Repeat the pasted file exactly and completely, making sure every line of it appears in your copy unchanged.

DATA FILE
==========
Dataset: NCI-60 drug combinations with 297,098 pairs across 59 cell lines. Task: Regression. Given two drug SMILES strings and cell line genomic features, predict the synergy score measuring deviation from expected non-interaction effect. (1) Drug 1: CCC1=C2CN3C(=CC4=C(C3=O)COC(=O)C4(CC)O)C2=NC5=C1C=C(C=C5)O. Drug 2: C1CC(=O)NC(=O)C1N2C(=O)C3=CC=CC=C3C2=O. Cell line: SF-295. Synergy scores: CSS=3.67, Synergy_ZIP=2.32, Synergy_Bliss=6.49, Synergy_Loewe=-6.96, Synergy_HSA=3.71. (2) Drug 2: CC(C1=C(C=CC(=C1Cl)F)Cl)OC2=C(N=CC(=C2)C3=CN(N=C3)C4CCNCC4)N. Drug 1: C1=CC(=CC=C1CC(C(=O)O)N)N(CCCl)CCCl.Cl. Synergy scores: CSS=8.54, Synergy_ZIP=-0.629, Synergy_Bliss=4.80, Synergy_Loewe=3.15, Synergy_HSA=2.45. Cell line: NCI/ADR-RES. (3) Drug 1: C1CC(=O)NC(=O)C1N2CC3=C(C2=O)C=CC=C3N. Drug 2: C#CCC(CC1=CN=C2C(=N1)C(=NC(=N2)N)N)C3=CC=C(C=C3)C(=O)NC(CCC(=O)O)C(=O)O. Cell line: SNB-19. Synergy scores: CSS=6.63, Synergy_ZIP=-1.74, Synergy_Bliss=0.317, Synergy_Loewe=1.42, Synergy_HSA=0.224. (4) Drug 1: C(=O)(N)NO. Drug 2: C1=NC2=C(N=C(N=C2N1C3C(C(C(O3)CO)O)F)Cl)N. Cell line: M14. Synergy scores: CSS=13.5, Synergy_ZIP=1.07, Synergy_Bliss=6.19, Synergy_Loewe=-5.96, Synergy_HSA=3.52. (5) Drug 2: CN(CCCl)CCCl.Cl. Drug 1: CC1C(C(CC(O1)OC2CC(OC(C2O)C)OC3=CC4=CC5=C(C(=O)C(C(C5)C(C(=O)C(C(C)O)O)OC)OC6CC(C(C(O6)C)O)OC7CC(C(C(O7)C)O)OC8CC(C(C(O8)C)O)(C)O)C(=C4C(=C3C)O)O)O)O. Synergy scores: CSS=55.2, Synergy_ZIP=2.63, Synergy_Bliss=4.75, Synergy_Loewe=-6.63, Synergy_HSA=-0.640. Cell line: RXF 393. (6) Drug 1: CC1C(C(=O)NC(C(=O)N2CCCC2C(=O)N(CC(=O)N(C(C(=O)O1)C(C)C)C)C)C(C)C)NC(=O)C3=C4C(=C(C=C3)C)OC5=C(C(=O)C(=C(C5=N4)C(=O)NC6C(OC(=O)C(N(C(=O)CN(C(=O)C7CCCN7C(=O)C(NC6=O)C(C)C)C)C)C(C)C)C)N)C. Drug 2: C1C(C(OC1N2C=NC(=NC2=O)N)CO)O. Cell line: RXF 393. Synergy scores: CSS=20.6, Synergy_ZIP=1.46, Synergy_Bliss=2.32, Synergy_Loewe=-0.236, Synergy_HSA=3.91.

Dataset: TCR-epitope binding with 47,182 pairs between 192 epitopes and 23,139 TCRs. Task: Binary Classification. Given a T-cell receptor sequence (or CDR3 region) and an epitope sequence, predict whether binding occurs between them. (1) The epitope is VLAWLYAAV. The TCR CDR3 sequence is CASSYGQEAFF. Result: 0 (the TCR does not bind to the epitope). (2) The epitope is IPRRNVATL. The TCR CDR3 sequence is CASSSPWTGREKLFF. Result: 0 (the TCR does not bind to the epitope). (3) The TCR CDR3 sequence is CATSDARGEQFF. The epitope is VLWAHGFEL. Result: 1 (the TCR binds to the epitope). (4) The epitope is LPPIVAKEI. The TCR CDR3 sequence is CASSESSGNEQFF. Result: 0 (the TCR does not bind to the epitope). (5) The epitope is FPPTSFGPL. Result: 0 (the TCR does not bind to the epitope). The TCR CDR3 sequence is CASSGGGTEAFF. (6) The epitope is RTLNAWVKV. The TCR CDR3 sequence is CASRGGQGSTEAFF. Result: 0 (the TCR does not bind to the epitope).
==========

Dataset: NCI-60 drug combinations with 297,098 pairs across 59 cell lines. Task: Regression. Given two drug SMILES strings and cell line genomic features, predict the synergy score measuring deviation from expected non-interaction effect. (1) Drug 1: CCC1=C2CN3C(=CC4=C(C3=O)COC(=O)C4(CC)O)C2=NC5=C1C=C(C=C5)O. Drug 2: C1CC(=O)NC(=O)C1N2C(=O)C3=CC=CC=C3C2=O. Cell line: SF-295. Synergy scores: CSS=3.67, Synergy_ZIP=2.32, Synergy_Bliss=6.49, Synergy_Loewe=-6.96, Synergy_HSA=3.71. (2) Drug 2: CC(C1=C(C=CC(=C1Cl)F)Cl)OC2=C(N=CC(=C2)C3=CN(N=C3)C4CCNCC4)N. Drug 1: C1=CC(=CC=C1CC(C(=O)O)N)N(CCCl)CCCl.Cl. Synergy scores: CSS=8.54, Synergy_ZIP=-0.629, Synergy_Bliss=4.80, Synergy_Loewe=3.15, Synergy_HSA=2.45. Cell line: NCI/ADR-RES. (3) Drug 1: C1CC(=O)NC(=O)C1N2CC3=C(C2=O)C=CC=C3N. Drug 2: C#CCC(CC1=CN=C2C(=N1)C(=NC(=N2)N)N)C3=CC=C(C=C3)C(=O)NC(CCC(=O)O)C(=O)O. Cell line: SNB-19. Synergy scores: CSS=6.63, Synergy_ZIP=-1.74, Synergy_Bliss=0.317, Synergy_Loewe=1.42, Synergy_HSA=0.224. (4) Drug 1: C(=O)(N)NO. Drug 2: C1=NC2=C(N=C(N=C2N1C3C(C(C(O3)CO)O)F)Cl)N. Cell line: M14. Synergy scores: CSS=13.5, Synergy_ZIP=1.07, Synergy_Bliss=6.19, Synergy_Loewe=-5.96, Synergy_HSA=3.52. (5) Drug 2: CN(CCCl)CCCl.Cl. Drug 1: CC1C(C(CC(O1)OC2CC(OC(C2O)C)OC3=CC4=CC5=C(C(=O)C(C(C5)C(C(=O)C(C(C)O)O)OC)OC6CC(C(C(O6)C)O)OC7CC(C(C(O7)C)O)OC8CC(C(C(O8)C)O)(C)O)C(=C4C(=C3C)O)O)O)O. Synergy scores: CSS=55.2, Synergy_ZIP=2.63, Synergy_Bliss=4.75, Synergy_Loewe=-6.63, Synergy_HSA=-0.640. Cell line: RXF 393. (6) Drug 1: CC1C(C(=O)NC(C(=O)N2CCCC2C(=O)N(CC(=O)N(C(C(=O)O1)C(C)C)C)C)C(C)C)NC(=O)C3=C4C(=C(C=C3)C)OC5=C(C(=O)C(=C(C5=N4)C(=O)NC6C(OC(=O)C(N(C(=O)CN(C(=O)C7CCCN7C(=O)C(NC6=O)C(C)C)C)C)C(C)C)C)N)C. Drug 2: C1C(C(OC1N2C=NC(=NC2=O)N)CO)O. Cell line: RXF 393. Synergy scores: CSS=20.6, Synergy_ZIP=1.46, Synergy_Bliss=2.32, Synergy_Loewe=-0.236, Synergy_HSA=3.91.

Dataset: TCR-epitope binding with 47,182 pairs between 192 epitopes and 23,139 TCRs. Task: Binary Classification. Given a T-cell receptor sequence (or CDR3 region) and an epitope sequence, predict whether binding occurs between them. (1) The epitope is VLAWLYAAV. The TCR CDR3 sequence is CASSYGQEAFF. Result: 0 (the TCR does not bind to the epitope). (2) The epitope is IPRRNVATL. The TCR CDR3 sequence is CASSSPWTGREKLFF. Result: 0 (the TCR does not bind to the epitope). (3) The TCR CDR3 sequence is CATSDARGEQFF. The epitope is VLWAHGFEL. Result: 1 (the TCR binds to the epitope). (4) The epitope is LPPIVAKEI. The TCR CDR3 sequence is CASSESSGNEQFF. Result: 0 (the TCR does not bind to the epitope). (5) The epitope is FPPTSFGPL. Result: 0 (the TCR does not bind to the epitope). The TCR CDR3 sequence is CASSGGGTEAFF. (6) The epitope is RTLNAWVKV. The TCR CDR3 sequence is CASRGGQGSTEAFF. Result: 0 (the TCR does not bind to the epitope).